Research Expertise & Professional Interests
Francesca Seta, PhD, is an Assistant Professor in the Vascular Biology Section at the Boston University School of Medicine. Dr Seta’s laboratory studies the basic mechanisms of vascular diseases, with an emphasis on the biology of the vascular smooth muscle. Her current research seeks to understand the molecular mechanisms of arterial stiffening and aortic aneurysms/dissections, two degenerative vascular conditions for which there are no therapies.
Hardening of elastic arteries is an age- and obesity-related maladaptive remodeling which occurs independently of atherosclerosis but comparably harmful to the cardiovascular system. Dr Seta identified the transcription factor Bcl11b, nearby a genetic locus with genome-wide association with increased arterial stiffness, as a crucial regulator of vascular smooth muscle contractile phenotype and arterial functional integrity. In addition, her ongoing projects focus on the role of the lysine deacetylase sirtuin-1, known as the “longevity” gene and a molecular target of caloric restriction, in vascular homeostasis. She demonstrated that sirtuin-1 genetic overexpression or pharmacological activation exerts beneficial anti-oxidant and anti-inflammatory effects in the aortic wall, protecting against obesity-induced arterial stiffness and cardiac diastolic dysfunction. On the opposite, lack of sirtuin-1 in vascular smooth muscle cause aortic dissection in mice treated with angiotensin II. Current studies are examining the therapeutic potential of sirtuin-1 against aortic aneurysms in a mouse model of Marfan’s syndrome, a condition characterized by aortic enlargements at risk of rupture or dissection. Dr Seta's laboratory employs state-of-the art in vivo, ex vivo and in vitro approaches, including high-resolution ultrasound echocardiography, radiotelemetry, high-fidelity pressure catheters and pressurized myography, to assess pulse wave velocity, the gold standard measure of arterial stiffness; active and passive properties of blood vessels; imaging and characterization of aortic aneurysms. The goal is to identify molecular targets to develop novel translational therapies that can prevent and treat dreadful vascular diseases.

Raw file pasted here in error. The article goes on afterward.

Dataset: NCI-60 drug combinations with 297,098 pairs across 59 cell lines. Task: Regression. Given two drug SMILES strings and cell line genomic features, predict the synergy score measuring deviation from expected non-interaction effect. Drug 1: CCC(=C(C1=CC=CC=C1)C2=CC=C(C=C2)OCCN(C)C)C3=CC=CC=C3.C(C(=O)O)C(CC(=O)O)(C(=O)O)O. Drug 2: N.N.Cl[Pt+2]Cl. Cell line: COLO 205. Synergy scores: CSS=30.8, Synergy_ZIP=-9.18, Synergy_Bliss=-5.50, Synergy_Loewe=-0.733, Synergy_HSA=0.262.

Research interests: Arterial Stiffness, Aortic Aneurysm/Dissection, Cardiovascular Physiology, Cardiovascular Disease Related to Metabolic Syndrome, Hypertension, Oxidative Stress, Pulmonary Hypertension, Vascular Biology, and Vascular Diseases.